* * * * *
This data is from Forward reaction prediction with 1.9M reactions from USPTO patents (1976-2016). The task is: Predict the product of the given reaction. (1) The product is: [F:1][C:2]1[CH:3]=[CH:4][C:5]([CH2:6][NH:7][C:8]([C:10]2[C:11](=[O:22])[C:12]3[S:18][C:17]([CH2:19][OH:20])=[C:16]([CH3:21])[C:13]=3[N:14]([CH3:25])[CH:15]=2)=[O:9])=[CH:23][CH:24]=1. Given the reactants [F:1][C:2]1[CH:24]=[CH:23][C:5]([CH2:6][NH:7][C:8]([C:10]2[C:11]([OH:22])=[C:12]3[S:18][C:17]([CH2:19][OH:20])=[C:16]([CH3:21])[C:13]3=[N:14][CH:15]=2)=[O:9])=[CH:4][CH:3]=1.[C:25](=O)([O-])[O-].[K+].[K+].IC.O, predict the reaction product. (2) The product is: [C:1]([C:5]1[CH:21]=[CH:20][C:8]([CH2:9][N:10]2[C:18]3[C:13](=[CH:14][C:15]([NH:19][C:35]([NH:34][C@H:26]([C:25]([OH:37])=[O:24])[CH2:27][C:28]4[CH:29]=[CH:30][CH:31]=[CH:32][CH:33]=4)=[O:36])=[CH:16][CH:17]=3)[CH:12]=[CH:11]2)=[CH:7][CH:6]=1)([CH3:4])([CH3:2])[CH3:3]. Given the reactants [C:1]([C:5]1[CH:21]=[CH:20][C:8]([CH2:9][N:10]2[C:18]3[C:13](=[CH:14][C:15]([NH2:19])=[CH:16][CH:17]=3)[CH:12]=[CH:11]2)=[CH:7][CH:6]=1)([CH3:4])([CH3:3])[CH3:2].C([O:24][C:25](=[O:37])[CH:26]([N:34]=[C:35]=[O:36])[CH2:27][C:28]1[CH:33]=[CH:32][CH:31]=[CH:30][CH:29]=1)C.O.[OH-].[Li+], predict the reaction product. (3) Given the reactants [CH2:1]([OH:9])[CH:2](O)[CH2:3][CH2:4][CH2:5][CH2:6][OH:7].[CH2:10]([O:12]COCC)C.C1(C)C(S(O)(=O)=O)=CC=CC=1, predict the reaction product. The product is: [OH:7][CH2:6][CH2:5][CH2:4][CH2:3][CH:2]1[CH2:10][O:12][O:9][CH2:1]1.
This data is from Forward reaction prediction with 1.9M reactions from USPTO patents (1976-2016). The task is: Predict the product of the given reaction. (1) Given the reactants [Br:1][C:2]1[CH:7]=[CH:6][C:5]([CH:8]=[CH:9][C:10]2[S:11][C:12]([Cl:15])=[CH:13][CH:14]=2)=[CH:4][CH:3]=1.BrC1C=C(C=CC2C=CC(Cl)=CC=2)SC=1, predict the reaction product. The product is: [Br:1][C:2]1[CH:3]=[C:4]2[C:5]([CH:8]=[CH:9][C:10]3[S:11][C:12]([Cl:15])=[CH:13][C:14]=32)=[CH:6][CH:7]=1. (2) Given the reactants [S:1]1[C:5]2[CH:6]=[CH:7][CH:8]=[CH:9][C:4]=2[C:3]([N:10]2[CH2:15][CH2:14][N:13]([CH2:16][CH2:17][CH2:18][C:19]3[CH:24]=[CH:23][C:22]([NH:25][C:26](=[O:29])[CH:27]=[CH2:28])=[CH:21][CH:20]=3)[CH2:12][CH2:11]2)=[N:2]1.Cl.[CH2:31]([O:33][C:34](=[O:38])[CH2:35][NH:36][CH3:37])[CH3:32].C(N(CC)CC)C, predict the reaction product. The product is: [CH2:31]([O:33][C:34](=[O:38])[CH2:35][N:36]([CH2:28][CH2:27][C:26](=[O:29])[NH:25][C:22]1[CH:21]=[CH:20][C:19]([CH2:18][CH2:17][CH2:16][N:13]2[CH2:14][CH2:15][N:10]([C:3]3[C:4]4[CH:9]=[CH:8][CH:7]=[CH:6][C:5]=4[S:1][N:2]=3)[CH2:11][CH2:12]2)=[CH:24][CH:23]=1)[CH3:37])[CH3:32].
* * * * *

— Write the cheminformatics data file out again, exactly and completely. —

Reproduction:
This data is from Forward reaction prediction with 1.9M reactions from USPTO patents (1976-2016). The task is: Predict the product of the given reaction. (1) The product is: [F:1][C:2]1[CH:3]=[CH:4][C:5]([CH2:6][NH:7][C:8]([C:10]2[C:11](=[O:22])[C:12]3[S:18][C:17]([CH2:19][OH:20])=[C:16]([CH3:21])[C:13]=3[N:14]([CH3:25])[CH:15]=2)=[O:9])=[CH:23][CH:24]=1. Given the reactants [F:1][C:2]1[CH:24]=[CH:23][C:5]([CH2:6][NH:7][C:8]([C:10]2[C:11]([OH:22])=[C:12]3[S:18][C:17]([CH2:19][OH:20])=[C:16]([CH3:21])[C:13]3=[N:14][CH:15]=2)=[O:9])=[CH:4][CH:3]=1.[C:25](=O)([O-])[O-].[K+].[K+].IC.O, predict the reaction product. (2) The product is: [C:1]([C:5]1[CH:21]=[CH:20][C:8]([CH2:9][N:10]2[C:18]3[C:13](=[CH:14][C:15]([NH:19][C:35]([NH:34][C@H:26]([C:25]([OH:37])=[O:24])[CH2:27][C:28]4[CH:29]=[CH:30][CH:31]=[CH:32][CH:33]=4)=[O:36])=[CH:16][CH:17]=3)[CH:12]=[CH:11]2)=[CH:7][CH:6]=1)([CH3:4])([CH3:2])[CH3:3]. Given the reactants [C:1]([C:5]1[CH:21]=[CH:20][C:8]([CH2:9][N:10]2[C:18]3[C:13](=[CH:14][C:15]([NH2:19])=[CH:16][CH:17]=3)[CH:12]=[CH:11]2)=[CH:7][CH:6]=1)([CH3:4])([CH3:3])[CH3:2].C([O:24][C:25](=[O:37])[CH:26]([N:34]=[C:35]=[O:36])[CH2:27][C:28]1[CH:33]=[CH:32][CH:31]=[CH:30][CH:29]=1)C.O.[OH-].[Li+], predict the reaction product. (3) Given the reactants [CH2:1]([OH:9])[CH:2](O)[CH2:3][CH2:4][CH2:5][CH2:6][OH:7].[CH2:10]([O:12]COCC)C.C1(C)C(S(O)(=O)=O)=CC=CC=1, predict the reaction product. The product is: [OH:7][CH2:6][CH2:5][CH2:4][CH2:3][CH:2]1[CH2:10][O:12][O:9][CH2:1]1.
This data is from Forward reaction prediction with 1.9M reactions from USPTO patents (1976-2016). The task is: Predict the product of the given reaction. (1) Given the reactants [Br:1][C:2]1[CH:7]=[CH:6][C:5]([CH:8]=[CH:9][C:10]2[S:11][C:12]([Cl:15])=[CH:13][CH:14]=2)=[CH:4][CH:3]=1.BrC1C=C(C=CC2C=CC(Cl)=CC=2)SC=1, predict the reaction product. The product is: [Br:1][C:2]1[CH:3]=[C:4]2[C:5]([CH:8]=[CH:9][C:10]3[S:11][C:12]([Cl:15])=[CH:13][C:14]=32)=[CH:6][CH:7]=1. (2) Given the reactants [S:1]1[C:5]2[CH:6]=[CH:7][CH:8]=[CH:9][C:4]=2[C:3]([N:10]2[CH2:15][CH2:14][N:13]([CH2:16][CH2:17][CH2:18][C:19]3[CH:24]=[CH:23][C:22]([NH:25][C:26](=[O:29])[CH:27]=[CH2:28])=[CH:21][CH:20]=3)[CH2:12][CH2:11]2)=[N:2]1.Cl.[CH2:31]([O:33][C:34](=[O:38])[CH2:35][NH:36][CH3:37])[CH3:32].C(N(CC)CC)C, predict the reaction product. The product is: [CH2:31]([O:33][C:34](=[O:38])[CH2:35][N:36]([CH2:28][CH2:27][C:26](=[O:29])[NH:25][C:22]1[CH:21]=[CH:20][C:19]([CH2:18][CH2:17][CH2:16][N:13]2[CH2:14][CH2:15][N:10]([C:3]3[C:4]4[CH:9]=[CH:8][CH:7]=[CH:6][C:5]=4[S:1][N:2]=3)[CH2:11][CH2:12]2)=[CH:24][CH:23]=1)[CH3:37])[CH3:32].